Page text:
We also often change our ISP or internet provider, either to upgrade to something better or because of moving as covered above. What happens to our IP address then?

Changing internet providers will also change your public IP address, even if staying at the same address, since public IP addresses are uniquely assigned to ISPs, who then assign them to routers. Therefore changing your provider will change the IP your router/household is assigned.

Internet providers are assigned “batches” of public IPv4 addresses, which they can then allocate to their customer’s households/routers. Therefore any one public IP address can only belong to one ISP at any time. Therefore changing providers will inevitably lead your router to be issued with a new public IP address, whether you are also moving or even staying the same address.

See our article for more information on changing ISPs, and how it changes your IP address.

Does Your Public IP Address Change When You Connect To A Different Router/Network?

This is also a very common thing, when we may connect our devices to a different Wi-Fi router/network, such as when we go to a friend/relative/neighbor’s house, or even connect to a public Wi-Fi network. What happens to our public IP address then?

Connecting to a different network will always changes your public IP address, since every router is assigned a totally unique public IPv4 address that cannot be shared with any other router/network. Therefore, changing networks always alters the public IP address identified with online searches.

This is pretty simple theory – no two routers can have the same external IP address, so any two routers you compare will always have different ISPs and locations, which means their public IP will always be different. Remember, those “what is my IP” lookup tools are always tracking the external/public IP assigned to your router, so this will always change when moving around different networks.

See our article for more details on changing networks, and how and why it changes your IP address.

Does Your Public IP Address Change When You Get A New Device? (PC/Laptop/Phone/Console/Tablet)

Many of us are always introducing new devices to a home network, getting new phones/tablets/computers/games consoles etc, so what happens to your IP address when you change devices, or get a new one? Does your IP address change with a device device?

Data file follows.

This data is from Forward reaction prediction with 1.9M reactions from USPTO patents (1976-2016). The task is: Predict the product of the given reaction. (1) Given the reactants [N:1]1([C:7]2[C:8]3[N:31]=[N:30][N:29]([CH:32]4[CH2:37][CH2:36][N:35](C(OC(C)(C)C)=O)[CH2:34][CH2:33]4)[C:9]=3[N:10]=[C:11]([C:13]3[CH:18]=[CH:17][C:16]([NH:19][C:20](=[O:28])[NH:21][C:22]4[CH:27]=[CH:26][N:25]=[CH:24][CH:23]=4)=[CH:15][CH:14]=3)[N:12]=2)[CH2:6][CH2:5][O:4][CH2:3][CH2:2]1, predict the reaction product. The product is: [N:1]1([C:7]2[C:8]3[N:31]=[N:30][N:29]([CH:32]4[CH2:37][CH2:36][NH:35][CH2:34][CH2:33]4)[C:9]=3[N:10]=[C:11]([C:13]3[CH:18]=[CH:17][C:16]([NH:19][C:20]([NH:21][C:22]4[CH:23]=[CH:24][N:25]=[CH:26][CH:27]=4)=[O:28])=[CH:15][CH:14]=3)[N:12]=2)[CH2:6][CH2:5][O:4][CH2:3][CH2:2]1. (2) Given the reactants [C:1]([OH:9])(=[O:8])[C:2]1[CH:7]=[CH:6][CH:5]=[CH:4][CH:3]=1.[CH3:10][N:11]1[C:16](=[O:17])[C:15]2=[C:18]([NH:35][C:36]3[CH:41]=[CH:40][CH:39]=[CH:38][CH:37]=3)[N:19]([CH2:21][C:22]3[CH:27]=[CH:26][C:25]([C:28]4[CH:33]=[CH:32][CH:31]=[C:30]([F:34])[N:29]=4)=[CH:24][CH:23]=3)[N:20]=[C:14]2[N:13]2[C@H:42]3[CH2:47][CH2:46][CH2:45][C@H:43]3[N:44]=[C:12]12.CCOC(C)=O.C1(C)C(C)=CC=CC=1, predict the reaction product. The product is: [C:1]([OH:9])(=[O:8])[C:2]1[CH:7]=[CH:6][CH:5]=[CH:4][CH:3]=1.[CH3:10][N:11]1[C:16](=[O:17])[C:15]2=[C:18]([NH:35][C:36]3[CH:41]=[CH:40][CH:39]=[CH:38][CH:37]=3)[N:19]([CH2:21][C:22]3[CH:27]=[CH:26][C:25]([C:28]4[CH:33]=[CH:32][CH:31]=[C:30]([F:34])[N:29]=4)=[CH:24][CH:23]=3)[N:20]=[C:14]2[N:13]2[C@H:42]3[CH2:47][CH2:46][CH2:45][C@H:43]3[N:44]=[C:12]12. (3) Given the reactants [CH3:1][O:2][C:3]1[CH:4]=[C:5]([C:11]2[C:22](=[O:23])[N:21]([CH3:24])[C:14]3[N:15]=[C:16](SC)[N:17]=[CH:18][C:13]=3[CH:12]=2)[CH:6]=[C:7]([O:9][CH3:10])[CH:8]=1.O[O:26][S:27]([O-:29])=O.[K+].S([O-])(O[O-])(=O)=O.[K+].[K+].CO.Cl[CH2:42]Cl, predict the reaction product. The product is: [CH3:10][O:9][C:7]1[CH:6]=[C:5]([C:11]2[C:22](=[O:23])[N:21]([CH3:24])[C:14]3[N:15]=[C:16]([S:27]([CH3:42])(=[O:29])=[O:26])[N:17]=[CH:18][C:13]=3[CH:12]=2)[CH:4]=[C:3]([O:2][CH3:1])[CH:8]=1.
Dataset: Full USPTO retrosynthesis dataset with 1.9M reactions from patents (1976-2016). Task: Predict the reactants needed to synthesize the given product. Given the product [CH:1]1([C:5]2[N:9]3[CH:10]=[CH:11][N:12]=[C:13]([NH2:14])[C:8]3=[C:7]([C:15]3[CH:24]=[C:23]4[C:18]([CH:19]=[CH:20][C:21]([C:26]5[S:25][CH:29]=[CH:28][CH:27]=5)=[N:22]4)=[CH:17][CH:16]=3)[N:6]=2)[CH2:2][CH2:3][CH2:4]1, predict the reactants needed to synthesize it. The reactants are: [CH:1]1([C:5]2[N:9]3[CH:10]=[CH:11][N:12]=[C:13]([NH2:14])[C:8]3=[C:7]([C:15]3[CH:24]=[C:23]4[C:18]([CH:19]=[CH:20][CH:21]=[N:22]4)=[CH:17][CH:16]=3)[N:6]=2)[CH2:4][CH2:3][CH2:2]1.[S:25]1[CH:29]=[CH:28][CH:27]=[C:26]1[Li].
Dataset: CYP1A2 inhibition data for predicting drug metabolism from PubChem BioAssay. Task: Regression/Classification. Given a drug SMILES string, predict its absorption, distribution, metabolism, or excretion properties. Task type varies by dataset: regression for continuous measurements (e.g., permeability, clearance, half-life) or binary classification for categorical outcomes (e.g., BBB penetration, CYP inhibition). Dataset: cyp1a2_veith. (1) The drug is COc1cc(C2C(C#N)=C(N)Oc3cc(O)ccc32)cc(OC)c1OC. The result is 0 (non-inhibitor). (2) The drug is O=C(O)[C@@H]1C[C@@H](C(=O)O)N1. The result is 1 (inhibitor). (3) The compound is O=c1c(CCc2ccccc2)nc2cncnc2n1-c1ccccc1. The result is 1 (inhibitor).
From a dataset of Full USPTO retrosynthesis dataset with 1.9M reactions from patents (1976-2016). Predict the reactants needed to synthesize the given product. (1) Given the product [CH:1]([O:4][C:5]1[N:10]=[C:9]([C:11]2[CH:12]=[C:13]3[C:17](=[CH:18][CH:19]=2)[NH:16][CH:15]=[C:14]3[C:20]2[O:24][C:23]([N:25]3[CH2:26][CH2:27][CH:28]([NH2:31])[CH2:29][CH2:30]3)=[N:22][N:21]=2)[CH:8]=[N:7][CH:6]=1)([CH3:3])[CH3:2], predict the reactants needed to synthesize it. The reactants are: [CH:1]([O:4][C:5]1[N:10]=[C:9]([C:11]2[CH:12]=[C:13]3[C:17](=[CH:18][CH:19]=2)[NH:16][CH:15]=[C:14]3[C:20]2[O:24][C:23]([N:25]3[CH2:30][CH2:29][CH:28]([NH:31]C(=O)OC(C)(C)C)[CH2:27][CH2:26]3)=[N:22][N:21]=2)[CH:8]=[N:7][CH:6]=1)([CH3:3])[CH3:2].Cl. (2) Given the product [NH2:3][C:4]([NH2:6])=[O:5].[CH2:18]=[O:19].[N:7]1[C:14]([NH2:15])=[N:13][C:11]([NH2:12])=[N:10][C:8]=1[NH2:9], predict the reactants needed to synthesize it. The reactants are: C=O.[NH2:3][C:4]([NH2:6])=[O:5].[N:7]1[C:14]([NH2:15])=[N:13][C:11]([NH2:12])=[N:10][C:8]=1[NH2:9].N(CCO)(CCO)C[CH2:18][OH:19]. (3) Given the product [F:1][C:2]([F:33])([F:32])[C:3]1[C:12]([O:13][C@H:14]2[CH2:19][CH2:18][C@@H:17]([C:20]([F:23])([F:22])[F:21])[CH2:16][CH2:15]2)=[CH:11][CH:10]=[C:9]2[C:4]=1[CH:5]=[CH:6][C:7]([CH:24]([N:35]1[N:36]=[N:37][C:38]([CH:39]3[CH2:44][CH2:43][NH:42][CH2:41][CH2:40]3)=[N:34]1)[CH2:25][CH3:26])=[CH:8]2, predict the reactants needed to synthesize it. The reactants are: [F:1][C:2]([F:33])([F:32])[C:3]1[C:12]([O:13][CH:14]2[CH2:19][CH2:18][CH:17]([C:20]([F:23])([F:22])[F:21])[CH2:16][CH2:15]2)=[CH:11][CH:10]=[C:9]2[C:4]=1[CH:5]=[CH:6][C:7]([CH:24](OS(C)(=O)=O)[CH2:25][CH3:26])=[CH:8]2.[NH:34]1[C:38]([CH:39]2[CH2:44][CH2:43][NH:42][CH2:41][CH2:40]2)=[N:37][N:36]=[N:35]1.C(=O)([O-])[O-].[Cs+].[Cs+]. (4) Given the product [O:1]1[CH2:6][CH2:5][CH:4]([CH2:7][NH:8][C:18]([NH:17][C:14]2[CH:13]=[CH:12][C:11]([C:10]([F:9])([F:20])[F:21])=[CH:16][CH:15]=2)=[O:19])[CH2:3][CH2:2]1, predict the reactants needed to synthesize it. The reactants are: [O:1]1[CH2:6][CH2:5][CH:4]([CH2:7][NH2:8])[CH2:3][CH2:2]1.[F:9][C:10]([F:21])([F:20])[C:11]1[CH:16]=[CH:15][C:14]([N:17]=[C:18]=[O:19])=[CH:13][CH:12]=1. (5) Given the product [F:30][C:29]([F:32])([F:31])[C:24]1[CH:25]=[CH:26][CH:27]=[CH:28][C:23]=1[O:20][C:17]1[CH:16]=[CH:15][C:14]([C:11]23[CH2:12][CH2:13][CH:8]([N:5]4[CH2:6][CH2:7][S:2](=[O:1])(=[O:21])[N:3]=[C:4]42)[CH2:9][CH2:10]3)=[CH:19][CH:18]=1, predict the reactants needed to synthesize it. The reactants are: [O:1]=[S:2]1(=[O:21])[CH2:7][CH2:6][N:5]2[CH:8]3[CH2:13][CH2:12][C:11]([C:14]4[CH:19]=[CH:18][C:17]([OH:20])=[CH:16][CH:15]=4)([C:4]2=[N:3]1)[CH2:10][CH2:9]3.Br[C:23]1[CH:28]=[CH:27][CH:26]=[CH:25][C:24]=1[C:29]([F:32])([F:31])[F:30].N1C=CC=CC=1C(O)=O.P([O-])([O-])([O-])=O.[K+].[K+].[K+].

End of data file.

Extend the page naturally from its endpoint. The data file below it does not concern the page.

There are some different scenarios here, so here’s a summary:

  1. New device, on the same network/router as usual – public IP address stays the same, but the new device will be assigned a new private/local IP along the router’s DHCP range (eg. – the last digit changes for each device connecting to the network).
  2. New device, connecting to a new router/network – public and private IP address change, because you’re connecting to a new router in a new location, plus the local IP also changes (or is issued for the first time to a new device) on any new network.

Again, this assumes all other things remain constant, and you’re not doing any other things mentioned in this guide which DO change the public IP. But all other things equal, getting a new device and connecting it to your usual router/network, doesn’t actually change the public IP address registered by websites you visit. This changes when other factors change.

But every new or existing device on a home network always has a unique local IP address along it’s range, as set by the router. In the diagram near the top, these are the 192.168.0.x addresses issued to individual devices on the right hand side (last digit different for each device).

See our guides on changing devices which basically covers the same general theory, but with some additional device-specific info as well:

Does Your Public IP Address Change When You Quick Reset Your Router? (Fast/Quick/Soft Reboot)

We’ll often quickly reboot our router just to refresh the connection or to fix some other problem, but does this also change your IP address?

In general, just quickly rebooting your router (quick/fast/soft reset) does not change your public or private IP address. They should remain the same as they were before, as long as you only perform a soft reboot/restart.

This one’s pretty simple – if you just quickly push the reset/power button on the router, nothing really changes on your home network, barring some short term interruption (around 20-30 seconds) in connectivity for devices. All IP addresses should remain the same.

See our guide on router resets and IP addresses for more details.

Does Your Public IP Address Change When You Factory Reset Your Router?

Let’s also cover the more drastic “nuclear” option we can do of a factory or hard reboot, where we push a pin or safety clip into some kind of reset hole. These are longer and more comprehensive resets that can take 10 minutes or longer – does doing these changes your IP address?

If you factory reset your router, your public IP address will change, since all settings are wiped and your ISP will issue your router with a brand new public IP once it has been fully rebooted. The local IP addresses of devices will also changes as the router re-assigns all devices with new local IPs as per it’s DHCP settings.

In other words, a full factory reset is quite a drastic action that will clear all settings on your router, including it’s current public IP address, and lead it to be issued with a new one. For this reason, this can be a way of getting around IP bans, as long as they are solely IP bans and not also account or device bans (see here for guide)